Parallel systems and structural frames realignment planning and actuation strategy

Mohammad Nahangi, Thomas Czerniawski, Carl T. Haas, Scott Walbridge, Jeffrey West

Research output: Contribution to journalArticlepeer-review

17 Scopus citations


Parallel structural systems and assemblies are challenging to erect, align and plumb on construction sites due to their complex geometries and current heuristic realignment strategies. Examples of parallel systems include complicated pipe modules and pipe racks in the industrial construction sector. This paper presents a generalized approach analogous to robotics and inverse kinematics for building parallel systems' realignment planning, introduced using a series approach. In addition to the calculation of a realignment strategy, feasible applications of such a strategy are also investigated in this paper. The framework for realigning parallel systems has two primary steps: (1) as-built status identification by capturing the geometric state of construction assemblies using three-dimensional (3D) imaging theories, and (2) realignment calculation and actuation based on degrees of freedom (DOFs) defined during the development of the kinematics chains of assemblies. A Quasi-Newton-Raphson (QNR) method is employed for solving the kinematics equation of the inverse kinematics analogy. Experimental results show that the developed algorithms are sufficiently accurate to capture any incurred geometrical discrepancies in parallel construction assemblies and proactively calculate and plan for efficient realignment strategies. Generalization of realignment calculation for parallel systems and realignment actuation are the key contributions of this work.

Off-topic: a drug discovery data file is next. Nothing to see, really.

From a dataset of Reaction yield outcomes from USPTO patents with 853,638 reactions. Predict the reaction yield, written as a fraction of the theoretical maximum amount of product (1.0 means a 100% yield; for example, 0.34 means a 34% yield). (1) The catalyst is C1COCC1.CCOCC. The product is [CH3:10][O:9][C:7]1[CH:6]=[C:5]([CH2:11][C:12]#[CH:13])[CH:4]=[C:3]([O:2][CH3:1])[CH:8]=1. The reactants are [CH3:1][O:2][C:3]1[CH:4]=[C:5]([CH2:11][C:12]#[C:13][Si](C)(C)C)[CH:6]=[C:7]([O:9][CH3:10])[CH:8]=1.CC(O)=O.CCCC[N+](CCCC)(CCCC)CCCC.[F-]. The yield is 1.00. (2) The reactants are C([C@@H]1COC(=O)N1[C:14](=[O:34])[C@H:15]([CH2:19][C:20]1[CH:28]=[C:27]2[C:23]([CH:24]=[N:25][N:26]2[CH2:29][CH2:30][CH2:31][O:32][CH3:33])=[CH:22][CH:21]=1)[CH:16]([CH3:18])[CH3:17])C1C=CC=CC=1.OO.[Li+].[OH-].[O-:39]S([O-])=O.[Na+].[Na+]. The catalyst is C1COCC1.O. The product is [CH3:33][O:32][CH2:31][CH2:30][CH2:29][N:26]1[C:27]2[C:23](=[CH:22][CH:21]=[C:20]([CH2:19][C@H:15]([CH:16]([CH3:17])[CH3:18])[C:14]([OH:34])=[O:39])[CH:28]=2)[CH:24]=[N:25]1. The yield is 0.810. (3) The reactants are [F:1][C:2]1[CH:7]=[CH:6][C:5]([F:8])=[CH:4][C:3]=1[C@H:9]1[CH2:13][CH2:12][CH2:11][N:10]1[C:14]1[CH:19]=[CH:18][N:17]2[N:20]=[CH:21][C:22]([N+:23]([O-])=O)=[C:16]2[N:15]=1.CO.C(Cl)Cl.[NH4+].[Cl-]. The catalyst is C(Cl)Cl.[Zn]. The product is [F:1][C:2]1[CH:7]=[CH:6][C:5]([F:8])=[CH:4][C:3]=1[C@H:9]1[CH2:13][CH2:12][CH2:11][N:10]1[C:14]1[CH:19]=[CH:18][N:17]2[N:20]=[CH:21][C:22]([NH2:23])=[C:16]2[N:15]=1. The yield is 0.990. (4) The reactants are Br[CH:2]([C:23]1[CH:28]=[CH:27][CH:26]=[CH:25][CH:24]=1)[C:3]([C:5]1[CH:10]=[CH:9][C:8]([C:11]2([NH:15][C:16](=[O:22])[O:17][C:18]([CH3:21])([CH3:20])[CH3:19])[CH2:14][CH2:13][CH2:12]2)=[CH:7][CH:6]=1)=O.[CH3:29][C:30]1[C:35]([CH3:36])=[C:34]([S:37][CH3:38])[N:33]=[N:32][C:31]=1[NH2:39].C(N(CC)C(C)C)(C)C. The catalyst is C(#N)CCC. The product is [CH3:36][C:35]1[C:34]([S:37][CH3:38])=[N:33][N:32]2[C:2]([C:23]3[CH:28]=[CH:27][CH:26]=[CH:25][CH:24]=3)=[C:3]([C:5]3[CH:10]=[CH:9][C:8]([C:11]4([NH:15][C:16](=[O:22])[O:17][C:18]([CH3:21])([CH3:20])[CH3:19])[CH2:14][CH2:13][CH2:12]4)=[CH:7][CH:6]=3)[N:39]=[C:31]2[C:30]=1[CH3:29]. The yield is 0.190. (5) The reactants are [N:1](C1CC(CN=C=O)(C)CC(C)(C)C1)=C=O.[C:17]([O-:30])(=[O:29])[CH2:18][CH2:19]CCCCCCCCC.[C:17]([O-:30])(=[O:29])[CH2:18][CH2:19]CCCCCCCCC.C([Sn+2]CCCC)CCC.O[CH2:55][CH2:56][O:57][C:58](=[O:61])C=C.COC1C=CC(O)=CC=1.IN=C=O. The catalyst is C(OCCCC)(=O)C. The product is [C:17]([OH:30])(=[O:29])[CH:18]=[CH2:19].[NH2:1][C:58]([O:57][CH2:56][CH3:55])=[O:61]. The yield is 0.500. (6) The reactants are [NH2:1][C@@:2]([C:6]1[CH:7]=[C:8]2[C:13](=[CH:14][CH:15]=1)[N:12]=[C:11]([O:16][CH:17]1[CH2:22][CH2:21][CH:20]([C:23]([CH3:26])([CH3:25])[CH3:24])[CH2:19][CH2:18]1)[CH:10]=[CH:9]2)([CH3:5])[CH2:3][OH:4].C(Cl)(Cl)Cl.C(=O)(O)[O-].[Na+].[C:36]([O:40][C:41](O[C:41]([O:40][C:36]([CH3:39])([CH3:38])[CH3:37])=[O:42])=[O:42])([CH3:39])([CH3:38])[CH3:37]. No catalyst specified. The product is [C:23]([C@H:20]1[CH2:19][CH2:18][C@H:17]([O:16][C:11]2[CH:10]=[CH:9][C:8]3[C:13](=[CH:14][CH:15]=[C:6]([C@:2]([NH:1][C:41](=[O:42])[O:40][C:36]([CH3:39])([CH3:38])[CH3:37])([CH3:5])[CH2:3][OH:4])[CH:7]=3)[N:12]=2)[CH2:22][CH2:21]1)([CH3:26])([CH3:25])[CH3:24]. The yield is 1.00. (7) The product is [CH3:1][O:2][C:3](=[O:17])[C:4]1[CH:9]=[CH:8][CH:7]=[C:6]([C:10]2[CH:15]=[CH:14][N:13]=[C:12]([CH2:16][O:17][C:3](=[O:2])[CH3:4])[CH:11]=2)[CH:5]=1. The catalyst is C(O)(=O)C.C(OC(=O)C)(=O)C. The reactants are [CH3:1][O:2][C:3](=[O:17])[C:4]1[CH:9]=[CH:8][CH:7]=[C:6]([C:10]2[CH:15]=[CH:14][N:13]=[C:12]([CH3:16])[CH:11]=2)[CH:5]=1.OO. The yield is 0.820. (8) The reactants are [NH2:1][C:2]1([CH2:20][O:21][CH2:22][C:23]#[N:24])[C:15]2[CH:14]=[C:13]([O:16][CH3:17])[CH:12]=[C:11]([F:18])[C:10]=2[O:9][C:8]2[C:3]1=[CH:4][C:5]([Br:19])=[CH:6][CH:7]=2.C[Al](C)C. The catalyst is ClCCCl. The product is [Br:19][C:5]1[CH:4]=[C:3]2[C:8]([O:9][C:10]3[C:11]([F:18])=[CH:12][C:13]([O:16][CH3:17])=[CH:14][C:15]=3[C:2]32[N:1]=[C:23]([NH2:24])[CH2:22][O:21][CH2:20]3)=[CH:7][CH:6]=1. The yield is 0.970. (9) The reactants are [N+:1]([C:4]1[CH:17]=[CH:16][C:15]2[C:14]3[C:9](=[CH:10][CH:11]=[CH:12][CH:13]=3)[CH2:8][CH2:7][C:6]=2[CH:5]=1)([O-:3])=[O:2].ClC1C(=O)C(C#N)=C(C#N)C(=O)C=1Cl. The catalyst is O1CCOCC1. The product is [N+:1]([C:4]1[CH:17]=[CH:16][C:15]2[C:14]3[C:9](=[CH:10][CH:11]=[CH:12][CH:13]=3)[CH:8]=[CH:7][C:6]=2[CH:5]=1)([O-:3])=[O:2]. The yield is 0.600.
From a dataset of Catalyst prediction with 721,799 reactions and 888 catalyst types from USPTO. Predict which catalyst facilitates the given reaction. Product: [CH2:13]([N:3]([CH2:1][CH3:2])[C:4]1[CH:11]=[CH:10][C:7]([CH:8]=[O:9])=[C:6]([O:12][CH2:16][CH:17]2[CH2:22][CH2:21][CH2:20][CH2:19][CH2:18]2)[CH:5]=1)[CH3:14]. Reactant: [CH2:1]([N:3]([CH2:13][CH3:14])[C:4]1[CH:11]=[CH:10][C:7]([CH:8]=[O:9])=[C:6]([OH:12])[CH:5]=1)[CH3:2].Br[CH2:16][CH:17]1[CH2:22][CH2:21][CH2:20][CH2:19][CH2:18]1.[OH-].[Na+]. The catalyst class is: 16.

Original languageEnglish (US)
Article number04015067
JournalJournal of Computing in Civil Engineering
Issue number4
StatePublished - Jul 1 2016
Externally publishedYes


  • Inverse kinematics
  • Parallel systems
  • Pipe modules
  • Realignment
  • Robotics
  • Structural frames
  • Three-dimensional (3D) imaging

ASJC Scopus subject areas

  • Civil and Structural Engineering
  • Computer Science Applications


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